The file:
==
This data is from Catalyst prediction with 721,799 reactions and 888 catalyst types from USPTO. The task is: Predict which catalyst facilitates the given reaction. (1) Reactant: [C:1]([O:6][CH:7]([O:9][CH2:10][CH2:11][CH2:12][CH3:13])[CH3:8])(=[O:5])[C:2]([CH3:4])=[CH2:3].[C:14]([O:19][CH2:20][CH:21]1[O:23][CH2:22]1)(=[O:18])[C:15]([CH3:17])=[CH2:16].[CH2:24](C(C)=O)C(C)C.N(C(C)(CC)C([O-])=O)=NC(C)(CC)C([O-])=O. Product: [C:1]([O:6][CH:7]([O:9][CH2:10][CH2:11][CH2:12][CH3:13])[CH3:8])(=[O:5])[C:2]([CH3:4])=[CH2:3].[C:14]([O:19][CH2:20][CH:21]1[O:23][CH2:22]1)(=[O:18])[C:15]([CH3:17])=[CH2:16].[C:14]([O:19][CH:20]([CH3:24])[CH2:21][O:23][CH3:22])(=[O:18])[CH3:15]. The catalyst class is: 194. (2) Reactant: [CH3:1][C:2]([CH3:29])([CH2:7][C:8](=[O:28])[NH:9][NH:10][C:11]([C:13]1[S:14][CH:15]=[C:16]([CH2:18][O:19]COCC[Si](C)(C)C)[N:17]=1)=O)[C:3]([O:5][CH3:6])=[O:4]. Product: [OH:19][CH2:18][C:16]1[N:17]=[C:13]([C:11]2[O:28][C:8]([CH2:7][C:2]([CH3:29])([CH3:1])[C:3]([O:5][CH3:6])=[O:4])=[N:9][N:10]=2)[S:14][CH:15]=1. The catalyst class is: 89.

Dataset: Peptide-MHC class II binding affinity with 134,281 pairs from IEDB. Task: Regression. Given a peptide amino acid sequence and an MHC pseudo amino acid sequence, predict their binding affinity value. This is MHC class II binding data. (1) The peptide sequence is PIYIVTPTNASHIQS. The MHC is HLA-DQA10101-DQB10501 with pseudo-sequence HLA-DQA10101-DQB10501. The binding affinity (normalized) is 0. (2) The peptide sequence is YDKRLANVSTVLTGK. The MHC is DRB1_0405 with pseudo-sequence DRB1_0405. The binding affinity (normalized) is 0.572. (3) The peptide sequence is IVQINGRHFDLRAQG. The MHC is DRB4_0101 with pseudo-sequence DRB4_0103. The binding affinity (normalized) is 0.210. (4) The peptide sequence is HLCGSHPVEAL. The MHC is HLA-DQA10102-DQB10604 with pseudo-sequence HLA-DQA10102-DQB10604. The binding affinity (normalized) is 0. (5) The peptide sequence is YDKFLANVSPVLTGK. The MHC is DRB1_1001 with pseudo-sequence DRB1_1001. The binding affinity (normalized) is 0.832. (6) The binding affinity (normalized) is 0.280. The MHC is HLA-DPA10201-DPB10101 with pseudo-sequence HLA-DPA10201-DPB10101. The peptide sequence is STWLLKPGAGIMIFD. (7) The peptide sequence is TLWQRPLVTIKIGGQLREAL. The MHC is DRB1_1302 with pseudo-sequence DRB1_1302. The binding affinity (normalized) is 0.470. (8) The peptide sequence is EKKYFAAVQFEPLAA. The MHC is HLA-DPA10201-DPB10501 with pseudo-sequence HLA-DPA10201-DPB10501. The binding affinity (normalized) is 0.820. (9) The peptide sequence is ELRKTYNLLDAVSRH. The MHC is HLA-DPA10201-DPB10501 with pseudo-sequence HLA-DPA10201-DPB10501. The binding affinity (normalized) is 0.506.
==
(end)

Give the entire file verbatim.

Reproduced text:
This data is from Catalyst prediction with 721,799 reactions and 888 catalyst types from USPTO. The task is: Predict which catalyst facilitates the given reaction. (1) Reactant: [C:1]([O:6][CH:7]([O:9][CH2:10][CH2:11][CH2:12][CH3:13])[CH3:8])(=[O:5])[C:2]([CH3:4])=[CH2:3].[C:14]([O:19][CH2:20][CH:21]1[O:23][CH2:22]1)(=[O:18])[C:15]([CH3:17])=[CH2:16].[CH2:24](C(C)=O)C(C)C.N(C(C)(CC)C([O-])=O)=NC(C)(CC)C([O-])=O. Product: [C:1]([O:6][CH:7]([O:9][CH2:10][CH2:11][CH2:12][CH3:13])[CH3:8])(=[O:5])[C:2]([CH3:4])=[CH2:3].[C:14]([O:19][CH2:20][CH:21]1[O:23][CH2:22]1)(=[O:18])[C:15]([CH3:17])=[CH2:16].[C:14]([O:19][CH:20]([CH3:24])[CH2:21][O:23][CH3:22])(=[O:18])[CH3:15]. The catalyst class is: 194. (2) Reactant: [CH3:1][C:2]([CH3:29])([CH2:7][C:8](=[O:28])[NH:9][NH:10][C:11]([C:13]1[S:14][CH:15]=[C:16]([CH2:18][O:19]COCC[Si](C)(C)C)[N:17]=1)=O)[C:3]([O:5][CH3:6])=[O:4]. Product: [OH:19][CH2:18][C:16]1[N:17]=[C:13]([C:11]2[O:28][C:8]([CH2:7][C:2]([CH3:29])([CH3:1])[C:3]([O:5][CH3:6])=[O:4])=[N:9][N:10]=2)[S:14][CH:15]=1. The catalyst class is: 89.

Dataset: Peptide-MHC class II binding affinity with 134,281 pairs from IEDB. Task: Regression. Given a peptide amino acid sequence and an MHC pseudo amino acid sequence, predict their binding affinity value. This is MHC class II binding data. (1) The peptide sequence is PIYIVTPTNASHIQS. The MHC is HLA-DQA10101-DQB10501 with pseudo-sequence HLA-DQA10101-DQB10501. The binding affinity (normalized) is 0. (2) The peptide sequence is YDKRLANVSTVLTGK. The MHC is DRB1_0405 with pseudo-sequence DRB1_0405. The binding affinity (normalized) is 0.572. (3) The peptide sequence is IVQINGRHFDLRAQG. The MHC is DRB4_0101 with pseudo-sequence DRB4_0103. The binding affinity (normalized) is 0.210. (4) The peptide sequence is HLCGSHPVEAL. The MHC is HLA-DQA10102-DQB10604 with pseudo-sequence HLA-DQA10102-DQB10604. The binding affinity (normalized) is 0. (5) The peptide sequence is YDKFLANVSPVLTGK. The MHC is DRB1_1001 with pseudo-sequence DRB1_1001. The binding affinity (normalized) is 0.832. (6) The binding affinity (normalized) is 0.280. The MHC is HLA-DPA10201-DPB10101 with pseudo-sequence HLA-DPA10201-DPB10101. The peptide sequence is STWLLKPGAGIMIFD. (7) The peptide sequence is TLWQRPLVTIKIGGQLREAL. The MHC is DRB1_1302 with pseudo-sequence DRB1_1302. The binding affinity (normalized) is 0.470. (8) The peptide sequence is EKKYFAAVQFEPLAA. The MHC is HLA-DPA10201-DPB10501 with pseudo-sequence HLA-DPA10201-DPB10501. The binding affinity (normalized) is 0.820. (9) The peptide sequence is ELRKTYNLLDAVSRH. The MHC is HLA-DPA10201-DPB10501 with pseudo-sequence HLA-DPA10201-DPB10501. The binding affinity (normalized) is 0.506.